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Information Visualization: What is Information Visualization?

This guide describes various information visualization tools that can be used to create engaging and interactive charts, maps, diagrams, and more.

Getting Started with Visualization

Check out this interactive table for help in defining and differentiating various types of visualizations to best meet your needs. 

You will see that the table breaks visualization into six types:

data visualization

information visualization

concept visualization

strategy visualization

metaphor visualization

compound visualization

This tool is also useful in helping you determine which type of visualization is best for your needs. It asks you to consider whether the information you wish to visualize is:


complex or



Pellegrini, Valerio. (2013).The Atlas of Kant's Legacy. [Streamgraph representing the evolution of Kantian lexicon throughout his philosophical publications, 1747-1803]. Retrieved from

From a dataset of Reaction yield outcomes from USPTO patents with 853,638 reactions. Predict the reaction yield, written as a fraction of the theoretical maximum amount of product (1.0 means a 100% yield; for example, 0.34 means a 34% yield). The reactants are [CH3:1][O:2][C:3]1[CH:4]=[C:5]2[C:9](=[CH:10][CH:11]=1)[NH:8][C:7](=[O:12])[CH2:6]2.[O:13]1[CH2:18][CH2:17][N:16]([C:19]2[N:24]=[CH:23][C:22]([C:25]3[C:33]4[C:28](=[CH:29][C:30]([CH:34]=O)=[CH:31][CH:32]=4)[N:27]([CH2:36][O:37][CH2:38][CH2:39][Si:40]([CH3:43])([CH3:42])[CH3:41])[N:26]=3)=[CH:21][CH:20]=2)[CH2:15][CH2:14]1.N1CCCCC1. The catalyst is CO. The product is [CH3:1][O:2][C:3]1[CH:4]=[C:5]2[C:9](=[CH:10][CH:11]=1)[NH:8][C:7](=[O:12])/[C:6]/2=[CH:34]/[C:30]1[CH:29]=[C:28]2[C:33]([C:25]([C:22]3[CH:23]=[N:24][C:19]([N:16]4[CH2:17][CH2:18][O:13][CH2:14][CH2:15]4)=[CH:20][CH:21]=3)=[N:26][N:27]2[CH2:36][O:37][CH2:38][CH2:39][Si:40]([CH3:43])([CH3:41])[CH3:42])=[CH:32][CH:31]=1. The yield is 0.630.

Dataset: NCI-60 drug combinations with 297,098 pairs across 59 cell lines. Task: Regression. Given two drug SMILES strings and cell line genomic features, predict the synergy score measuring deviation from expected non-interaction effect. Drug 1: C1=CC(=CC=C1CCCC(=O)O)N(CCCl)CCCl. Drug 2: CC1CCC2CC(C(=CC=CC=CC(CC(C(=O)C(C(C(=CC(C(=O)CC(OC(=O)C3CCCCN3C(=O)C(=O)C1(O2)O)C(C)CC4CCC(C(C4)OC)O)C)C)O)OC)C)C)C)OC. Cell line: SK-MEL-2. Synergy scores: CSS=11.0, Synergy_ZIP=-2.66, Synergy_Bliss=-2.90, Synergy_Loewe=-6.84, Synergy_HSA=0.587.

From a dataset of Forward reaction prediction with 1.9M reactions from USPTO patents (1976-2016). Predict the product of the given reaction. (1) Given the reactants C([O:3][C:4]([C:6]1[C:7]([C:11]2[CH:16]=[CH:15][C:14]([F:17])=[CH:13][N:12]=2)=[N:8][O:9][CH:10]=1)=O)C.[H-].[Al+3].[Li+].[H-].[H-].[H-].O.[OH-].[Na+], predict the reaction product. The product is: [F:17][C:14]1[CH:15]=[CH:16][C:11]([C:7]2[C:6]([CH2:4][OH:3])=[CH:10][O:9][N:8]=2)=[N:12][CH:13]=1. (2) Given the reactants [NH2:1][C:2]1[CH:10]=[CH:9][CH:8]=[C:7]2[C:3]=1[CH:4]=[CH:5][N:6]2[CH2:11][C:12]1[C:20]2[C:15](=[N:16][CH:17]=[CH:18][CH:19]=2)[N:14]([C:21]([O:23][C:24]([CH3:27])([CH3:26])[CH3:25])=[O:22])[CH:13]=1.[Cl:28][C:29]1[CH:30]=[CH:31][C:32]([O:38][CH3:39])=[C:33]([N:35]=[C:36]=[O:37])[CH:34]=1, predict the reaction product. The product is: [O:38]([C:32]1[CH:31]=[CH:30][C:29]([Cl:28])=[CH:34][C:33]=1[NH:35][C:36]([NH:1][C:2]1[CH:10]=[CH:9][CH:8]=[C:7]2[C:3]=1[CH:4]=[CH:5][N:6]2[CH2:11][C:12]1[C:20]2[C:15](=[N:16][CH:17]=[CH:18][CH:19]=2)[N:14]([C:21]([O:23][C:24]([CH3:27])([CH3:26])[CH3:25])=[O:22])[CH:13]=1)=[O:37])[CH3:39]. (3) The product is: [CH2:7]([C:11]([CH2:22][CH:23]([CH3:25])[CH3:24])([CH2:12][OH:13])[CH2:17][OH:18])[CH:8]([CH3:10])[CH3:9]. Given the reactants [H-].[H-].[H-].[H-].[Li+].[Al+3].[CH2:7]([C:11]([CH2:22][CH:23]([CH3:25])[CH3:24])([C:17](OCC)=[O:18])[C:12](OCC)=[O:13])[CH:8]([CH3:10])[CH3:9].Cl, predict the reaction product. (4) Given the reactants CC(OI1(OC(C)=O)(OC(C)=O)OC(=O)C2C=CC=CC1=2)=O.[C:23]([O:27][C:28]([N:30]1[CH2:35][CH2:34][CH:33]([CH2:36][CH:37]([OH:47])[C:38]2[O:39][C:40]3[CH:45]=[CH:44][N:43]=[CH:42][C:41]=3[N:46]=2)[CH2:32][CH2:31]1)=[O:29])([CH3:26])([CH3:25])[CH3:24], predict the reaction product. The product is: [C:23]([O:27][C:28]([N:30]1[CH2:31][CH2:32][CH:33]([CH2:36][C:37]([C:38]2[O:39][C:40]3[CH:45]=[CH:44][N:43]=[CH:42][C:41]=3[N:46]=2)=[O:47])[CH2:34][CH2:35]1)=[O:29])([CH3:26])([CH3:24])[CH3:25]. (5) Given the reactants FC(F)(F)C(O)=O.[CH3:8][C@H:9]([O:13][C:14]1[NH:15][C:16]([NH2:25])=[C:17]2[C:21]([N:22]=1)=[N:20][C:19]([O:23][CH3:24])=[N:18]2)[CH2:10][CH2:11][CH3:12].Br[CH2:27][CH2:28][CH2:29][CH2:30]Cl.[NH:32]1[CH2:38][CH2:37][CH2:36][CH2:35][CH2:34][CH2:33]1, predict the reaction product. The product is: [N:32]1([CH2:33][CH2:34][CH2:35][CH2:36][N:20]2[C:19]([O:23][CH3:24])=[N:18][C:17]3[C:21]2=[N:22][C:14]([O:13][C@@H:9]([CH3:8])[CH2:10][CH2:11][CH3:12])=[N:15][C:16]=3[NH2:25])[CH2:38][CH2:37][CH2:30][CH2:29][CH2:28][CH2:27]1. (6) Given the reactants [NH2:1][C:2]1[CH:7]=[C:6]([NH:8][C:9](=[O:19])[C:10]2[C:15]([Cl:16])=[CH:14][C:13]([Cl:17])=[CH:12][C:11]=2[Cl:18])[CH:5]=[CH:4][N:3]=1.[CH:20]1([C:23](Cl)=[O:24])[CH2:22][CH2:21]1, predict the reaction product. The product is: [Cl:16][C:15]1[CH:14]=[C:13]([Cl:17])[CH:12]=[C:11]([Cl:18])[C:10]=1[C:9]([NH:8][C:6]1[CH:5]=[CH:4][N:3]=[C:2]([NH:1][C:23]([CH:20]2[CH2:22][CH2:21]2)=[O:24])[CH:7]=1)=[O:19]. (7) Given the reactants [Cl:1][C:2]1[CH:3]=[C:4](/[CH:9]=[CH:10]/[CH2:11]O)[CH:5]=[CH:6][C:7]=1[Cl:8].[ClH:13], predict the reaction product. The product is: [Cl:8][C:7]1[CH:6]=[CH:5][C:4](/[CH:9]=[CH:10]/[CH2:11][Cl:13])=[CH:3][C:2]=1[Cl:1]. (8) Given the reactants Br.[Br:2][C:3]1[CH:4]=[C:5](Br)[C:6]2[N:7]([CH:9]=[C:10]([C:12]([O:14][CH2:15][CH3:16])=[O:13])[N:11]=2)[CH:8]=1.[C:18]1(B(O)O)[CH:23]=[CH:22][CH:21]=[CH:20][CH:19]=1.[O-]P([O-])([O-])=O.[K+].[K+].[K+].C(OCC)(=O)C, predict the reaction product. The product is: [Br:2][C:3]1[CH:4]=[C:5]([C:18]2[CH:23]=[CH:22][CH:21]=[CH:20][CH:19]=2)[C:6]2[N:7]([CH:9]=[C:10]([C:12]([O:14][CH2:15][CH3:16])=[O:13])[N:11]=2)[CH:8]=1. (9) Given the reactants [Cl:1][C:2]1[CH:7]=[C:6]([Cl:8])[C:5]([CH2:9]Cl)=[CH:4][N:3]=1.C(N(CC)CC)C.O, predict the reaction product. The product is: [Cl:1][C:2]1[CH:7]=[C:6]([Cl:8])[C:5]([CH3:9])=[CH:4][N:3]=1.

Information visualization is “the use of computer-supported, interactive, visual representation of abstract data to amplify cognition (Card, Mackinlay, and Schneiderman, 1999).” Essentially, building an information visualization is you, the creator of the visualization, giving a computer program a set of instructions about how to represent a data set in an abstract, visual way.  


Building an information visualization can aid you in your research process at two different stages. Early in the research process, an information visualization can help you explore and understand patterns in your data. Later on, as you prepare to communicate the output of your research, an information visualization can help you communicate important aspects of your data set in a concise, easy-to-understand fashion.


To get started with information visualization, you will need to have a data set and some questions that you would like to explore using that data set. This guide contains a number of tools that can help you create visualizations in styles appropriate to your research work. 



Card, S. K., Mackinlay, J., and Schneiderman, B. (1999) Readings in information visualization: Using vision to think. San Francisco: Morgan Kaufmann.

Need help?

While DU's Center for Data Analysis and Information Visualization is no longer in operation, you can contact Meg Eastwood, the Science  and Engineering Reference Librarian, for basic advice on data visualization.